Insurance lawyers are preparing for a year of more client adoption of cyber insurance, as organisations face up to a potentially 'catastrophic' risk
Brisbane-based Minter Ellison special counsel Leah Mooney told NZ Lawyer's sister publication that clients really began to pay attention to cyber risk during 2014.
The case that really heightened market awareness of the issue hit in 2013, when Target in the US was hit by a phishing scam masterminded by Russian hackers, exposing the credit and debit card data of 40 million customers and the personal data of up to 70 million customers.
“The reason that made everyone sit up and take notice was because the scale of the hacking was so large,” Mooney explained.
“Also, Target had taken steps to recognise there was a risk of cyber attack and had systems in place to protect its data – in the end, they weren’t followed to the letter when the incident occurred.”
With repercussions including class action lawsuits, hundreds of redundancies and the resignation of its CEO and chairman, the Target case showed in detail the tangible risks of cyber attacks.
It was followed by the same hackers targeting US hardware chain Home Depot, while the recent Sony hacking scandal – revealing publicly embarrassing emails – gripped the public in late 2014.
Mooney said not only were C-suite executives and corporations taking notice of high profile incidents such as these, but insurers were also following through with relevant products.
“Last year insurers as a large group started to offer cyber insurance to the Australian market, following the US and UK markets,” she said.
Mooney said the approach of the local market this year - and the legal work flowing through to lawyers - would depend on how prominent hacking became in the local consciousness.
“It’s really going to depend on whether attacks on the scale of the US will start taking place in Australia,” she said. “We know corporates are sitting up and taking notice and are starting to acquire specialty cyber insurance, but from a claims point of view it will depend on if there are attacks and that starts filtering through into claims,” she said.
Mooney expects corporates to continue to seek the advice of insurance brokers, accountants and lawyers as part of risk exposure reviews, meaning most legal work will likely be front-end.
Lawyers will also have to advise clients on the local policy and regulatory response. To date, this has included an update to the National Plan to Combat Cybercrime in 2013, and amendments to the Privacy Act, which is designed to protect individual personal information.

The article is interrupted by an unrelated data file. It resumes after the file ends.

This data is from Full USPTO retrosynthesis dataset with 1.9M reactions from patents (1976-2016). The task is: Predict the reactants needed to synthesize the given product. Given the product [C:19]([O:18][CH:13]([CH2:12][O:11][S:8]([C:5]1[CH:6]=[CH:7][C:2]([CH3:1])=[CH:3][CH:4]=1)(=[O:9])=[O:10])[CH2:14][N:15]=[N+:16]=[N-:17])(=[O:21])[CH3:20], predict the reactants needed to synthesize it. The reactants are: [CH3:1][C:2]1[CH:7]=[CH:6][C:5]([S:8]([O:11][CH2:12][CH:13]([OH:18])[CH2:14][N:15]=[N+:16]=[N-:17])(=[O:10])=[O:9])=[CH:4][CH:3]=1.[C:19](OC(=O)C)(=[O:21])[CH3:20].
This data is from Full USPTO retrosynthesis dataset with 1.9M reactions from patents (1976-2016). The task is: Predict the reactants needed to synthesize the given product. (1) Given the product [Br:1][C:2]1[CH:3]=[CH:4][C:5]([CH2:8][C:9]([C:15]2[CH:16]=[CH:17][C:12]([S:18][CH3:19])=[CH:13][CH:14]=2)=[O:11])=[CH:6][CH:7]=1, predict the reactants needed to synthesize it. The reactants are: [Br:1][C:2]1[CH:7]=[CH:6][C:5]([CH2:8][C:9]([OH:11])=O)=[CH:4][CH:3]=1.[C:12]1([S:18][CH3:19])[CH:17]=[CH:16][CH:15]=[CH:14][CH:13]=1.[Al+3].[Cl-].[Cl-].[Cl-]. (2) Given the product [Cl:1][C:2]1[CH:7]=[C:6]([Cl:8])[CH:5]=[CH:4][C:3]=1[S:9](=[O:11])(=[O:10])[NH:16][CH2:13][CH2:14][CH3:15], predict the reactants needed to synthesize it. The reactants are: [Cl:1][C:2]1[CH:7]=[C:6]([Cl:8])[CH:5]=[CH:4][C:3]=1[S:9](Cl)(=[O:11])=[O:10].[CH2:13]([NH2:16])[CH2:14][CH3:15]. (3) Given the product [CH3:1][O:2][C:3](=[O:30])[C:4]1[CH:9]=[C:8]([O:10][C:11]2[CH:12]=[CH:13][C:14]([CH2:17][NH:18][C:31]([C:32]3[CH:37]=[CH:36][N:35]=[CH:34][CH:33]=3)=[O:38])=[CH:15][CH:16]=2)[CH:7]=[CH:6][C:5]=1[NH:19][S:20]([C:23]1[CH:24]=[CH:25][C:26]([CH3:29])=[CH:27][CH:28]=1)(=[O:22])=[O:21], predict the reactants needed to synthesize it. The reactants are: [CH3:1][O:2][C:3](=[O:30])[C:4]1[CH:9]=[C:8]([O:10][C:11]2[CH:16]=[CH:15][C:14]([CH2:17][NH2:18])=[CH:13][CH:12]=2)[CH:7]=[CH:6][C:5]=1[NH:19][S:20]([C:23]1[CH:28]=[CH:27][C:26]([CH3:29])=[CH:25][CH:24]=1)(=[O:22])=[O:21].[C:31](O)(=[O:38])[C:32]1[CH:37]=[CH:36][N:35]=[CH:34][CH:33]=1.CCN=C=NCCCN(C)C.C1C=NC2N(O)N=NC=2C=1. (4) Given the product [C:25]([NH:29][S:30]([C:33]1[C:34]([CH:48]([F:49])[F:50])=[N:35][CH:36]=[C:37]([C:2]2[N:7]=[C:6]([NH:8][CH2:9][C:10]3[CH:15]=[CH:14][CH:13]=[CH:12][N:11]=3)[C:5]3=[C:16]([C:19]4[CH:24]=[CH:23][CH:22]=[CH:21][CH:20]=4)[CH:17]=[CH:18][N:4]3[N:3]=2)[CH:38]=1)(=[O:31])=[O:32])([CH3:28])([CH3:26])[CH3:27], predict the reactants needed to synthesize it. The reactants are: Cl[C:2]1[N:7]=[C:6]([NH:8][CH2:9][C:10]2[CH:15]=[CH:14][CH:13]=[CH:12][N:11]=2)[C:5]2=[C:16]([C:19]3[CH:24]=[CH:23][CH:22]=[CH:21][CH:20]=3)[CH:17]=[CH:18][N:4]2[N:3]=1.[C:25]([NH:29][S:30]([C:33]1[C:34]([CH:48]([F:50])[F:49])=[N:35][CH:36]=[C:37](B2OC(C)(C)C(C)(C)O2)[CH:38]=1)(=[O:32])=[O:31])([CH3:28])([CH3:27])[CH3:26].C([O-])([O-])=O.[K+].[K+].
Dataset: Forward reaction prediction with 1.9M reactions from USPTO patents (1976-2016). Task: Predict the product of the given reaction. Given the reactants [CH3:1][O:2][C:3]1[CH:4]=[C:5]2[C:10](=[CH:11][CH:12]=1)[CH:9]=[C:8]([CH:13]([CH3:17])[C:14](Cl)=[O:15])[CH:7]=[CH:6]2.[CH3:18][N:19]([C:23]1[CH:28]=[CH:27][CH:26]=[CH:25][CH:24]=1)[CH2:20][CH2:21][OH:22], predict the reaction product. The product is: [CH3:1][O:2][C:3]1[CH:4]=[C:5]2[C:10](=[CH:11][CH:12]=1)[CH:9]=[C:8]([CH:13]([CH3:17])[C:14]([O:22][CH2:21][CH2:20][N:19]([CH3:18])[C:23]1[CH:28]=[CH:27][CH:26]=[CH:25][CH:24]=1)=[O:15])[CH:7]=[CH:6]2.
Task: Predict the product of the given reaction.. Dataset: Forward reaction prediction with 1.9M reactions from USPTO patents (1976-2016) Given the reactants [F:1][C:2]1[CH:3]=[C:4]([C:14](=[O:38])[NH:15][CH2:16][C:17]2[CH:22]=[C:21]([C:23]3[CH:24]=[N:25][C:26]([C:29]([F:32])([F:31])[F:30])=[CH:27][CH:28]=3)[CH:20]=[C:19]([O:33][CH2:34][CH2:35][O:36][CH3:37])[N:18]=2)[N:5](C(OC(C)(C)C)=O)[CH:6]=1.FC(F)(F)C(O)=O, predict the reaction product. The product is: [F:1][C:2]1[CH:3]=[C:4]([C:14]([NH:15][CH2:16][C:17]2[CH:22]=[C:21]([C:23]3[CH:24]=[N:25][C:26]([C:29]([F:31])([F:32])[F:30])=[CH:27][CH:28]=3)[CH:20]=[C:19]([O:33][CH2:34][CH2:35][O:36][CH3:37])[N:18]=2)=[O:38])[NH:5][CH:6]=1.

Mooney said while the current privacy regime does not contain a mandatory obligation for companies to disclose cyber attacks to customers – which is at the heart of the debate over the Privacy Amendment (Privacy Alerts) Bill 2014 currently before the Senate – the Privacy Commissioner has published a Guide to Handling Security Breaches that will ensure companies need to look at their reporting approach - or face a public shaming.
“It [the Guide] recommends that affected individuals and the Commissioner be notified if there is a real risk of serious harm as a result of a cyber breach,” Mooney said.
“The Guide is not a legislative instrument and therefore compliance is not compulsory. Having said that, non-compliance with the Guide is likely to be a key issue in 2015 as companies that fail to notify affected individuals are increasingly facing criticism in the media.”
Clients will need to keep abreast of a discussion paper from the Australian Law Reform Commission published in June last year that recommended the design of a statutory cause of action for serious invasions of privacy, which currently does not exist under common law.
Mooney warned clients that the overall impacts of cyber hacks were potentially ‘catastrophic’, and that corporates shouldn’t assume they are covered by the wording in traditional insurance policies which had often been designed to protect risks to tangible property.